Dorothy Richardson is existing just above the poverty line, doing secretarial work at a dentist's office and living in a seedy boarding house in Bloomsbury, when she is invited to spend the weekend with a childhood friend. Jane has recently married a writer who is hovering on the brink of fame. His name is H.G. Wells, or Bertie, as they call him.
Bertie appears unremarkable at first. But then Dorothy notices his grey-blue eyes taking her in, openly signaling approval. He tells her he and Jane have an agreement which allows them the freedom to take lovers, although Dorothy can tell her friend would not be happy with that arrangement.
Not wanting to betray Jane, yet unable to draw back, Dorothy free-falls into an affair with Bertie. Then a new boarder arrives at the house—beautiful Veronica Leslie-Jones—and Dorothy finds herself caught between Veronica and Bertie. Amidst the personal dramas and wreckage of a militant suffragette march, Dorothy finds her voice as a writer.
Louisa Treger's The Lodger is a beautifully intimate novel that is at once an introduction to one of the most important writers of the 20th century and a compelling story of one woman tormented by unconventional desires.
Dorothy stepped off the train. She could feel the clammy sinking sensation beginning to creep round her, as though she was a ghost drifting through the world of the living. Taking a deep breath to anchor herself, she looked around. It was a small clean station, brightened by hanging baskets of ruffled mauve and white sweet peas, the sharp green of their leaves almost translucent in the May sunlight. She told herself there was nothing sinister; no one was going to find her guilty. It was just a visit to an old school friend, recently married.
A short, tiny-footed
"A gripping debut about creativity, forbidden passions and what happens when you break the rules. Dorothy Richardson is a heroine for our time."—Daisy Goodwin, New York Times bestselling author of The American Heiress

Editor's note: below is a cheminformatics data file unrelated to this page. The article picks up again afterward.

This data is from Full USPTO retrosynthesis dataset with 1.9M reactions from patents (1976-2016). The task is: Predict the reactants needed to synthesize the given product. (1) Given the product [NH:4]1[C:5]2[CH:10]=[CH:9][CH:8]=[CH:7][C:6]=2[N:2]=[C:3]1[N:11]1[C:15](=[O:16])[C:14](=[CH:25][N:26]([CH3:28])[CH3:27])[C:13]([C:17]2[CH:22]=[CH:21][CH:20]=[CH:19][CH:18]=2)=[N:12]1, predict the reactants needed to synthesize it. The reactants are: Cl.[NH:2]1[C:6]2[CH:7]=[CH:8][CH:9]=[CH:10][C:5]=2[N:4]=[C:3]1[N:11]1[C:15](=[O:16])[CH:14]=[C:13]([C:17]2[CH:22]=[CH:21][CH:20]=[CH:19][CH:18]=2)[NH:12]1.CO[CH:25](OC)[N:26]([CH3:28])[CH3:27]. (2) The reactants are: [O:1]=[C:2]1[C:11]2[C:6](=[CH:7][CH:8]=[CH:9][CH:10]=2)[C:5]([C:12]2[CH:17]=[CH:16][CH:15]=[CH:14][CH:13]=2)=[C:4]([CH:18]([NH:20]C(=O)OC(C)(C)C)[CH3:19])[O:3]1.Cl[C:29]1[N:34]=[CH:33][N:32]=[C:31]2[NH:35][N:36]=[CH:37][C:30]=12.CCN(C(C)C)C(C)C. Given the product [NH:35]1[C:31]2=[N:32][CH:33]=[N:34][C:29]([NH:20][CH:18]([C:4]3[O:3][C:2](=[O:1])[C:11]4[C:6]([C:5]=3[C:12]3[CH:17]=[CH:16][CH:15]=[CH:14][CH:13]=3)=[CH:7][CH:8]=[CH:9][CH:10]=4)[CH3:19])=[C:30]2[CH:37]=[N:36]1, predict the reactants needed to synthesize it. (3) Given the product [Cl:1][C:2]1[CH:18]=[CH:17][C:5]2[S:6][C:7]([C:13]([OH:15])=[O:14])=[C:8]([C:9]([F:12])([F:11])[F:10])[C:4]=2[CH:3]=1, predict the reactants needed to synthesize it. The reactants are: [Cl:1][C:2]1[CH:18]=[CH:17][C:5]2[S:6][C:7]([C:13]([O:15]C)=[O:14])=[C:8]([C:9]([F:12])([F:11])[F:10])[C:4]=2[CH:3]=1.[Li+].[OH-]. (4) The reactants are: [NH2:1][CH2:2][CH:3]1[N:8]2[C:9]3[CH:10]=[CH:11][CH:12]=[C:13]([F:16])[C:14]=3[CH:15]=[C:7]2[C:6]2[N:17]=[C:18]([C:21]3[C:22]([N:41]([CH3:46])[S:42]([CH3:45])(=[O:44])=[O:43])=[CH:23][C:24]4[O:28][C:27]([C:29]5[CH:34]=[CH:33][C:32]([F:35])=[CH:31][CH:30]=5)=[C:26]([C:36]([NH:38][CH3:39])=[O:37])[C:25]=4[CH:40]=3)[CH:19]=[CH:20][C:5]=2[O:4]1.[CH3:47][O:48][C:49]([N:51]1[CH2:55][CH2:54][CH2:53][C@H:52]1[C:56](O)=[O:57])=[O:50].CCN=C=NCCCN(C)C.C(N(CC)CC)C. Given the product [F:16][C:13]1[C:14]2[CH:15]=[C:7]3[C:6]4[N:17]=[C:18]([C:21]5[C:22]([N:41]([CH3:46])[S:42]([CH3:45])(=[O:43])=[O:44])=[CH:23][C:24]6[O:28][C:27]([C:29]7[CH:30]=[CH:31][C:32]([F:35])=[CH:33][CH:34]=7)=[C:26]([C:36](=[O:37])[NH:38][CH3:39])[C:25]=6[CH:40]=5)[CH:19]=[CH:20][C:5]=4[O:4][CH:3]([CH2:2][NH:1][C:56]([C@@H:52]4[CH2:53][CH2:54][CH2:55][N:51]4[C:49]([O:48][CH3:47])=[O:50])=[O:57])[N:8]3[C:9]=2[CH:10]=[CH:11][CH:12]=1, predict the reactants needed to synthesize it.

“This is a sparkling debut full of passion and verve. Louisa Treger has written an enthralling historical novel about unconventional love, unrecognised genius, and the courage to turn heartbreak into art.”—Amanda Foreman, New York Times bestselling author of The Duchess
“In this intriguing blend of fact and fiction, Treger’s debut novel explores the socially unacceptable loves of little-read author Dorothy Richardson in early 20th-century London… Readers familiar with the period will recognize echoes of Virginia Woolf and Edith Wharton in Dorothy’s views.”—Publishers Weekly
“Treger’s writing flows easily and the book is impeccably researched, making this an enjoyable read. Dorothy Richardson may not be a household name, but Treger’s novel does a fine job of showing just how compelling her life was in this novel full of passion, history and literature.”—Kirkus Reviews
"The Lodger is an evocative, beautifully written first novel. Set against the backdrop of the early 20th century, Louisa Treger conjures up her characters and the turbulence of an era when women were fighting for emancipation with conviction. Dorothy Richardson’s journey to finding her own literary feet through her illicit relationship with the novelist HG Wells is moving and revealing. A very accomplished debut novel."—Lucinda Riley, New York Times bestselling author of The Lavender Garden
"A captivating and tender journey through the sexual explorations, loves and betrayals of Bloomsbury's Dorothy Richardson."—Frances Osborne, bestselling author of The Bolter
“Louisa Treger has taken us into the heart of Dorothy Richardson's life choices through a vividly imagined novel, more compelling than any biography.”—Michael Sherborne, author of HG Wells: Another Kind of Life